Head-in-the-sand Sony blames pay TV for Vue closure

Sony is convinced that PlayStation Vue set out to “completely rethink live and on-demand television” when really all it did was roll out an internet replacement for cable TV. Revealing the official shuttering of the SVoD service as of January 2020 after four years on the US market, Sony pointed the finger at a pay TV landscape averse to change, hindering Vue in its marketability in the face of inflated content and network deals. Instead of moaning, perhaps Sony should have turned this scenario to its advantage.

While the news came out of the blue, our sister service Rethink TV saw the writing on the wall a while back – producing a bullish outlook of just 150,000 new subscribers over the next 5 years to reach about 650,000 subs by 2023. Even with Vue’s demise, rival SVoDs will struggle to get excited about distributing such a measly number of refugees among them. More optimistic forecasts only had Vue in the region of 700,000 subscribers.

One possible nail in the PlayStation Vue coffin may have been administered by NBCUniversal. The Comcast-owned company had a long-standing content deal with Vue, but with NBCU’s own streaming service Peacock due to arrive in April 2020, Vue’s content deal was under pressure and with increasing content costs there’s no way Vue could afford it. NBCUniversal has streaming deals with other major internet TV providers like Hulu, Sling TV, YouTube TV and FuboTV, raising questions about these licensing deals, which NBCU won’t miss much given the marginal revenue contributions to the overall business.

But what about the technology backbone? BAMTech handled the bulk of streaming responsibilities for PlayStation Vue, before the back-end technology firm was acquired by Disney in 2017. That’s about it for detail, apart from being a cloud-based TV service with so-called intuitive search, recommendations based on viewing habits and a 28-day cloud DVR with unlimited storage.

Shortly after launching in 2015 with tiers ranging from $50 a month right up to $90 a month, Sony lowered the price of its internet TV skinny bundles down to $30 a month to attract millennials. Having presumably paid a fortune to secure licensing deals for the 85 channels that made up the initial offering, this wasn’t sustainable and Sony recently imposed price hikes for Vue which clearly received an unsavory subscriber response.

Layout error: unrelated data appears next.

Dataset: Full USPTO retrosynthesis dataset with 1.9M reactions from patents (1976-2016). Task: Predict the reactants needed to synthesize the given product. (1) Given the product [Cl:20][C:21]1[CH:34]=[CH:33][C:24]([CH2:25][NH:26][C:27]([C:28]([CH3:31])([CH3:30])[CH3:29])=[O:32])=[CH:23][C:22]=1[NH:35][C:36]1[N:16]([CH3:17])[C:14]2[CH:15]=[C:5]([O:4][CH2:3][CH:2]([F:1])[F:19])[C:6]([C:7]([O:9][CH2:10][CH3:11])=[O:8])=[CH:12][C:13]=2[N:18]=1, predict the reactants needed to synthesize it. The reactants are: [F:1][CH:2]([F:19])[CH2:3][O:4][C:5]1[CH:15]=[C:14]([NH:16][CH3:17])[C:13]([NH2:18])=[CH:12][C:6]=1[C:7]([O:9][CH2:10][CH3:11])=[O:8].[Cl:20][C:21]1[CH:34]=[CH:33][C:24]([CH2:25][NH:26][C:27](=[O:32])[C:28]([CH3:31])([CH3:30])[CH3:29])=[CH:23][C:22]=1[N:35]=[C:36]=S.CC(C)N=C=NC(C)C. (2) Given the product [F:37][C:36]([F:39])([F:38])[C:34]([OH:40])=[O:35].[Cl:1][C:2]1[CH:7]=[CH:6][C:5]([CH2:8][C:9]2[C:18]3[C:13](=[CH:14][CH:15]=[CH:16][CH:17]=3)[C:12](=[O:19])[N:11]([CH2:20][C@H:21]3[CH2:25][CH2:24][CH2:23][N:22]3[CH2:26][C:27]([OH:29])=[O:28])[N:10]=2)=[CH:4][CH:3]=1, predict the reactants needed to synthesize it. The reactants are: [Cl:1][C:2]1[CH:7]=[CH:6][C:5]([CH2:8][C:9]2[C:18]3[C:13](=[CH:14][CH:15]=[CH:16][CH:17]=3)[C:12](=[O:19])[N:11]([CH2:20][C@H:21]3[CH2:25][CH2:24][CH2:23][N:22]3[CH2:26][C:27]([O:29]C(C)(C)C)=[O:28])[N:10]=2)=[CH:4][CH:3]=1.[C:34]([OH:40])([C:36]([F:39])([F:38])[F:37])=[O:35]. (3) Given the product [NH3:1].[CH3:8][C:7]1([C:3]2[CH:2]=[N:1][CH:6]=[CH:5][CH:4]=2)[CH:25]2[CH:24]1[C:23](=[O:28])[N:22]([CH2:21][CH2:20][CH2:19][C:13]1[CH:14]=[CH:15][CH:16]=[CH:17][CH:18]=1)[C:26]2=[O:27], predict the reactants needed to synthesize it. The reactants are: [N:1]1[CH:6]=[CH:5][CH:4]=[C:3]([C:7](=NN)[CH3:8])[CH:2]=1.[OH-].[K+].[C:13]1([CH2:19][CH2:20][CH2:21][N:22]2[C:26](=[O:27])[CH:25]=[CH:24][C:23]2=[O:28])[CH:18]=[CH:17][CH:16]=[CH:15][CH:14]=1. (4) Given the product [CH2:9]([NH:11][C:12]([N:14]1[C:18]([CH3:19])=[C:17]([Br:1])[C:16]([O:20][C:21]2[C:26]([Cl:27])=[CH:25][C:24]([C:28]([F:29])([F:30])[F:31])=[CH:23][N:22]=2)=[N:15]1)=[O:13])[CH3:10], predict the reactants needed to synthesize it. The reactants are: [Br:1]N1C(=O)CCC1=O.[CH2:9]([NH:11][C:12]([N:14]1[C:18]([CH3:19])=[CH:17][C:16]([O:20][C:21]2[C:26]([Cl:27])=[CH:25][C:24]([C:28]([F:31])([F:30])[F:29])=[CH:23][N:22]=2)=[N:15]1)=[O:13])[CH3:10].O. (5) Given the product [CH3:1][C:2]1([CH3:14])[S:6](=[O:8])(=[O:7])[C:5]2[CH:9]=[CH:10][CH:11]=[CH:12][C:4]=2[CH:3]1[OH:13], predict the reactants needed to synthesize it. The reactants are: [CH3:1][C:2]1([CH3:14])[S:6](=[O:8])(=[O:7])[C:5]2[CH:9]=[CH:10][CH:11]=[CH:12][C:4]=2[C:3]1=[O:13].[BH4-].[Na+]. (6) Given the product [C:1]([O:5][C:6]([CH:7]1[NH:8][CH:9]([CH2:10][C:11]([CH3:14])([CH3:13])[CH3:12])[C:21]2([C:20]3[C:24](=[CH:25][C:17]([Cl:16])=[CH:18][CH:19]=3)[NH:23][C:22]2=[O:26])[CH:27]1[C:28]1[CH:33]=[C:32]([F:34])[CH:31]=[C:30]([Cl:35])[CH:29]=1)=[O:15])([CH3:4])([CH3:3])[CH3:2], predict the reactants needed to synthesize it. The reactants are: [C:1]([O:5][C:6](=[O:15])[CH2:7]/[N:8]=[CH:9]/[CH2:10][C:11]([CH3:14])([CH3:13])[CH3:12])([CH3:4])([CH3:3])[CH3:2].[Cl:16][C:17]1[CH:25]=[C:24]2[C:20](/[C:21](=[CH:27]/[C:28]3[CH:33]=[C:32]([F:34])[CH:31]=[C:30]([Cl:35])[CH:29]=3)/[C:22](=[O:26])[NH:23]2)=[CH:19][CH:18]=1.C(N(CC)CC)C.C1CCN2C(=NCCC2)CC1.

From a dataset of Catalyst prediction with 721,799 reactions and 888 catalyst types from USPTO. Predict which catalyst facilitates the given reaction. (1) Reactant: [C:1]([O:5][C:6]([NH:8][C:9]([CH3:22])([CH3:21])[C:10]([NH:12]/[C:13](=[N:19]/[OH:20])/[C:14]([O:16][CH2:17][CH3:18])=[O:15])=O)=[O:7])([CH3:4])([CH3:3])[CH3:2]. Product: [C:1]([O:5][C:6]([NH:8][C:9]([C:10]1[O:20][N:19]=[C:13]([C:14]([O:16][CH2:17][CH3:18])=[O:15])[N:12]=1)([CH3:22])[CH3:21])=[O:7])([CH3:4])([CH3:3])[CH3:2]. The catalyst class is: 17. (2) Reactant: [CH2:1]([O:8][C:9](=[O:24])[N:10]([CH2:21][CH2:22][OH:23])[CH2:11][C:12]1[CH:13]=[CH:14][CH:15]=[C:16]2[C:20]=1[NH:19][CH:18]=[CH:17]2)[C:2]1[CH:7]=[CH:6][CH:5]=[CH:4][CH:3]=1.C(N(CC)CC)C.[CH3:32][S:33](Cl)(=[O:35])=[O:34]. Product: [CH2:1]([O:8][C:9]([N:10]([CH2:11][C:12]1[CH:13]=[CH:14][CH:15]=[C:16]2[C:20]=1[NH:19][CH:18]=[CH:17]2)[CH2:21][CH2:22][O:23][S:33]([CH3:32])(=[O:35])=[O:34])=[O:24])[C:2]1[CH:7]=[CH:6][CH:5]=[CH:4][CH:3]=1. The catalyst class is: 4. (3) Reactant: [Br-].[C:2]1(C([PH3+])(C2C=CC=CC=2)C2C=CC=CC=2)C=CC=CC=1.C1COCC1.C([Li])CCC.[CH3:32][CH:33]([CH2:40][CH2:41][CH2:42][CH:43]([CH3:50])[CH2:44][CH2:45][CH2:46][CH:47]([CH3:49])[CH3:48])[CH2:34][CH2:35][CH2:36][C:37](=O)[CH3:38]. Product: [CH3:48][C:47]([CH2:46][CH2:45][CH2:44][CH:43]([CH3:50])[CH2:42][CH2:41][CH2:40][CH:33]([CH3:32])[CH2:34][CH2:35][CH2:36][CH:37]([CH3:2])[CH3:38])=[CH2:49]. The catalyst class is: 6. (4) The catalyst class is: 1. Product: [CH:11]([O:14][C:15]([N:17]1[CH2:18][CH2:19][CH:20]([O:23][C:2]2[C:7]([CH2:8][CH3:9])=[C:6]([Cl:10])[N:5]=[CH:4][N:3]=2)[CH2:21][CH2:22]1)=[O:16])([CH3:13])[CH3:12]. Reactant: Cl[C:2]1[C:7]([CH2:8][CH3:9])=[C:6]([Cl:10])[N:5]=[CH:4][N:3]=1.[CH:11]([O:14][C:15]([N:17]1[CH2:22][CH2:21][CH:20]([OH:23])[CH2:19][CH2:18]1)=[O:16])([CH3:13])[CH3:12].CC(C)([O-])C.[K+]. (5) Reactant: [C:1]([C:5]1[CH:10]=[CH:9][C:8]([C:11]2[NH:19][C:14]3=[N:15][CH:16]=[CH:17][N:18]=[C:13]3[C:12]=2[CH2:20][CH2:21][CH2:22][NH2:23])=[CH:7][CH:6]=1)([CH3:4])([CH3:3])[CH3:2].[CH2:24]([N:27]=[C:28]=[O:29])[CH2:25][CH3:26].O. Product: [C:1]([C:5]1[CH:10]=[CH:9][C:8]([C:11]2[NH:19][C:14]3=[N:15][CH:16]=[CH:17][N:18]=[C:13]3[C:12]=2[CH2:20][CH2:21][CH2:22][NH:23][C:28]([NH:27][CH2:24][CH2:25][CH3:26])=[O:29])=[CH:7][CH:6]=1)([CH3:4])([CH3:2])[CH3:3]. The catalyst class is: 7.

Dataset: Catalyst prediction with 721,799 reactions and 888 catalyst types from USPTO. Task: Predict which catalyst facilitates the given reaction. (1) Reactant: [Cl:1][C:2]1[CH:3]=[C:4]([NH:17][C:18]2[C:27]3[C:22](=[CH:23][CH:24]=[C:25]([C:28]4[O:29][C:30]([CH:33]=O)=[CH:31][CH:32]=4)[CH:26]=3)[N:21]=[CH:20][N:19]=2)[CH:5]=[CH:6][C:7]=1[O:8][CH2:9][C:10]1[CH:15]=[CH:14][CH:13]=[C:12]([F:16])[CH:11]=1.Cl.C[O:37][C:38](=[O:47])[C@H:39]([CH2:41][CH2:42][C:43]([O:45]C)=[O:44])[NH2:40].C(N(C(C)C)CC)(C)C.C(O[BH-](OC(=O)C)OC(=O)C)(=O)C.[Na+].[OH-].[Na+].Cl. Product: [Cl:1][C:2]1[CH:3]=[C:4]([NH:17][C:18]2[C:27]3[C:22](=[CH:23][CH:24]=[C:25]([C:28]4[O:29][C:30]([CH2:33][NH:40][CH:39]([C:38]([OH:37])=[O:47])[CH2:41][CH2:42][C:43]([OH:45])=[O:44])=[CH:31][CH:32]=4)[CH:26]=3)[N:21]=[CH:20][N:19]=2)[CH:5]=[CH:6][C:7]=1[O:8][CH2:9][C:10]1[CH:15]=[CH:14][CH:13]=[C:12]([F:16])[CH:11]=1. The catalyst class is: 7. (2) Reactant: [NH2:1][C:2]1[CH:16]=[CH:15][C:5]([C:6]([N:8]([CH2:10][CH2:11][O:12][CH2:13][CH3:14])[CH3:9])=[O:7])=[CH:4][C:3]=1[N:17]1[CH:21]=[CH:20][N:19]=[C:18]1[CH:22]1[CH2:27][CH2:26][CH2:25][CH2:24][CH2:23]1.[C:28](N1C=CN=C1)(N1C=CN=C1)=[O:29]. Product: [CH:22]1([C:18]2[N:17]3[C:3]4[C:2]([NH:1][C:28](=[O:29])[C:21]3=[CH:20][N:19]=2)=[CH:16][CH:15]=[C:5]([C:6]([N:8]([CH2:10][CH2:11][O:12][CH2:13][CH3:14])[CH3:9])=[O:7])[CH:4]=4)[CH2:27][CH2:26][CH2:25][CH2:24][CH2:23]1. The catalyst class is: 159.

In early 2018, the National Cable Television Cooperation (NCTC) signed a pact with Sony for PlayStation Vue whereby NCTC members were able to offer access to PlayStation Vue in bundles – a term that has come to mean programming packages that favor OTT content over traditional linear TV. So, Vue – a service designed to disrupt cable TV – ended up partnering with cable TV and then ultimately failing.

“PlayStation fans can continue to access movie and TV content through the PlayStation Store on PS4 and via our partnerships with top entertainment apps. With 100 million PlayStation 4s in the market today, our community continues to grow and thrive. We will continue to deliver the best entertainment experiences across the network, along with other key gaming services, including PlayStation Now and PlayStation Plus,” said Sony in a statement.

PlayStation Vue should have got into original content hard and fast early on and gradually reduced its reliance on the licensing deals it had with the likes of Viacom and NBC to differentiate. Why PlayStation Vue never reaped the benefits of Sony Pictures Television, one of Sony’s few success stories, beats us.

But as Faultline foresaw at the time in 2015, the problem with Vue is that there were just so many ways for Sony to fail. Targeting around 34 million PlayStation console households in the US at the time of launch was a tall order, with a sizable share being too young to buy into Vue and an even larger share preferring gaming over TV.

Blaming your shortcomings on pay TV for being sluggish to adapt while simultaneously having your head in the sand is highly hypocritical.